the status of old epileptic cases, a mass propaganda to create awareness
J Homeop Ayurv Med 2: 134. doi:10.4172/2167-1206.1000134
for epilepsy patient in a multi centre epilepsy treatment camp was
organized and 4568 cases of grand mal epilepsy were selected, duly Copyright: 2013 Shankar A, et al. This is an open-access article distributed
under the terms of the Creative Commons Attribution License, which permits
interrogated (both patient and their parent), evaluated, investigated unrestricted use, distribution, and reproduction in any medium, provided the
,treated and follow-up observation was given by Centre For Indigenous original author and source are credited.

J Homeop Ayurv Med, an open access journal Volume 2 Issue 4 1000134


ISSN: 2167-1206
Citation: Shankar A, Shankar A, Shankar A (2013) Ayurveda a Boon for Epileptics. J Homeop Ayurv Med 2: 134. doi:10.4172/2167-1206.1000134

Page 2 of 4

frequency of seizure
duration of seizure
severity of seizure
any untoward effect
physical and mental status
To ensure 100% follow up with an instruction to the parent of the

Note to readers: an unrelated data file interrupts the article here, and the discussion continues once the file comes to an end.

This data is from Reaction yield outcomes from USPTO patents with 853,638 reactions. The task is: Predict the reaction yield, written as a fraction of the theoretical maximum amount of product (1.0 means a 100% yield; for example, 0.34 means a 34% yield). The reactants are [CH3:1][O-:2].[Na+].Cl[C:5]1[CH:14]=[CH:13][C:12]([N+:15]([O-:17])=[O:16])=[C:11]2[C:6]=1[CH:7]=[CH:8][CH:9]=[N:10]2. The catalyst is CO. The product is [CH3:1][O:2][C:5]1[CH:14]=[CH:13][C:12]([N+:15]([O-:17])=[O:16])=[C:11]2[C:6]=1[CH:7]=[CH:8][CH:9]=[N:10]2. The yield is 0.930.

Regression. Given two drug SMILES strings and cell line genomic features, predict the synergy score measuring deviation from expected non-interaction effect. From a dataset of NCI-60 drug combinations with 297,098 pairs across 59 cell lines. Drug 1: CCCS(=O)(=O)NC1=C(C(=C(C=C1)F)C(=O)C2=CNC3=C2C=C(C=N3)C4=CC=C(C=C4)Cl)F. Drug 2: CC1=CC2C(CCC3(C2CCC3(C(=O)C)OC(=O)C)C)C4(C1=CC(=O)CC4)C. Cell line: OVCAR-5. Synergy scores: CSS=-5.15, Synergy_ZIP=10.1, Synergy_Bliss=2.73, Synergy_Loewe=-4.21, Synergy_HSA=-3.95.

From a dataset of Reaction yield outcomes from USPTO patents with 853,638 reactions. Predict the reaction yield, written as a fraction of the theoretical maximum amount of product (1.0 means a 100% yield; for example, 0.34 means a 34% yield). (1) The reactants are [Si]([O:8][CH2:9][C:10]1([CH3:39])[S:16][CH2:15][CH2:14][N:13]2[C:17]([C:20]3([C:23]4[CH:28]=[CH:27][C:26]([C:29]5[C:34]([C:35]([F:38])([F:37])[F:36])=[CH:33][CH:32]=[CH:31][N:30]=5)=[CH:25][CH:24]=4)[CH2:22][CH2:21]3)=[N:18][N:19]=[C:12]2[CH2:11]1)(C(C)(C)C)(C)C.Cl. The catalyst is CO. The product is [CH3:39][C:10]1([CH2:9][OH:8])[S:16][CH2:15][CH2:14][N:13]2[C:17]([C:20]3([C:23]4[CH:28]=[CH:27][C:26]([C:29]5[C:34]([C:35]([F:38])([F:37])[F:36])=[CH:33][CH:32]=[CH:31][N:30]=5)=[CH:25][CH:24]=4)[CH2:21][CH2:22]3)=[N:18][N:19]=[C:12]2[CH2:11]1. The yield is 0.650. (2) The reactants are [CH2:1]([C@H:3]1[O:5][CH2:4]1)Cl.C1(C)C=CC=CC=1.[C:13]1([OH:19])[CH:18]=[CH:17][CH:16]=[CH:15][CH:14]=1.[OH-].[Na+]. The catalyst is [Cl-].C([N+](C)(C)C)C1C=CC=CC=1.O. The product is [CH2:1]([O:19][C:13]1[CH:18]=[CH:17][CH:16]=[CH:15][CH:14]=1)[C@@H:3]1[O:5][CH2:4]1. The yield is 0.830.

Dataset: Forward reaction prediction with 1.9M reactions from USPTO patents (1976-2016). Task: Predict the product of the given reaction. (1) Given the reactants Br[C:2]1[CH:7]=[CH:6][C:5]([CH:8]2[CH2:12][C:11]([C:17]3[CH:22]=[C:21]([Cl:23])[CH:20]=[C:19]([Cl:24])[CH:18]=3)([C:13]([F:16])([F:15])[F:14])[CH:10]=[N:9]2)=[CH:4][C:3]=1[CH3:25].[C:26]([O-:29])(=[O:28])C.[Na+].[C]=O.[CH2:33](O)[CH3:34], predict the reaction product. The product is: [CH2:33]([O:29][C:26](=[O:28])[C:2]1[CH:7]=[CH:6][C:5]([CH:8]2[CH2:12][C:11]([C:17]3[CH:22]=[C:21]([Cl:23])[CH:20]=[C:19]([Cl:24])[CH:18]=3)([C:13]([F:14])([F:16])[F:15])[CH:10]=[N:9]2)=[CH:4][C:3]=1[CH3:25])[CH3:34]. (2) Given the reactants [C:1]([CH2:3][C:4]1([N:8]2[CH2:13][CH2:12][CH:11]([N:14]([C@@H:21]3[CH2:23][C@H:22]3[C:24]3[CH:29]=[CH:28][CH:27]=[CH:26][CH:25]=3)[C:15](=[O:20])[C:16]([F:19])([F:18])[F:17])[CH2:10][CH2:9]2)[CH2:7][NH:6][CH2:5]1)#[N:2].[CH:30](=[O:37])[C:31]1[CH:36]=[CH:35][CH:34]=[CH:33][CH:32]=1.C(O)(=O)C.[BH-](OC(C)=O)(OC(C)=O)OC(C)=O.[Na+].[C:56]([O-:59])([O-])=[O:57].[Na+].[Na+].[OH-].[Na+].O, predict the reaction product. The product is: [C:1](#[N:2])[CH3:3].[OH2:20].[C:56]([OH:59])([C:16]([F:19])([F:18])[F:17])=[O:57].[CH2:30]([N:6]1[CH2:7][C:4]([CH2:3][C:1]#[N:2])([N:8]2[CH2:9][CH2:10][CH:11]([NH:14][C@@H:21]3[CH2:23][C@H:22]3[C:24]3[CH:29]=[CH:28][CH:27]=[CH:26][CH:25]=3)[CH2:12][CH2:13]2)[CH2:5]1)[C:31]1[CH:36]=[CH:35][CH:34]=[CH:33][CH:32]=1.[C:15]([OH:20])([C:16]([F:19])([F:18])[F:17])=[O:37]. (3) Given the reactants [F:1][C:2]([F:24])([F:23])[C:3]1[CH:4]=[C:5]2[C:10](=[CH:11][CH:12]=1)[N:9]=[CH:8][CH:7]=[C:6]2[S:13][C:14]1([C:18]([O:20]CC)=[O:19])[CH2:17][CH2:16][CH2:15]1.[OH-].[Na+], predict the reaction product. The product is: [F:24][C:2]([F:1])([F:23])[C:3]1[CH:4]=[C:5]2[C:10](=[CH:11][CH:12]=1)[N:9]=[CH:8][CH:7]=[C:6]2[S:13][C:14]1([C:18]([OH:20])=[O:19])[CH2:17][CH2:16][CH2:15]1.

patient to enter the requisite information and observation in the follow
up card. Figure 2: Bar diagram showing distribution of patients as per epileptic state.

To assess safety profile, patients were re-examined for hemato,


hepato and renal status. Duration of illness Number of patients Percentage
<12 month 1013 21.7
Therapeutic response was adjudged, analyzed and graded as per 1-2 yrs 1662 35.7
following index (Table 1). 2-3 yrs 804 17.2

Observations 3-4 yrs


4-5 yrs
672
120
14.4
2.7
4658 Patients of age range 5-40 years were selected for the present >5 yrs 381 8.3
study. Among them 58% (2680) were male and rest female; 40.57% of Table 3: Distribution of patients as per duration of illness.
all patients were of age group 10-20 years (Figure 1 and Table 2).
Whereas disease status wise, 55.38% were recently detected, Therapeutic regime Number of patients Percentage
38% were old cases of epilepsy without treatment, among them 21.9% Phenobarbitone+Carbamezipine 49 15.75
patients were suffering from the past 1 year and others were 1-5 Phenytoin sodium+phenobarbitone 52 16.72
years old. Remaining 6.62% of patients were suffering from recurrent Sodium valproate+Phenobatbitone 57 18.32
episodes of epilepsy in spite of a therapeutic regime (Figure 2 and Sodium valproate+Phenytoin sodium 73 23.47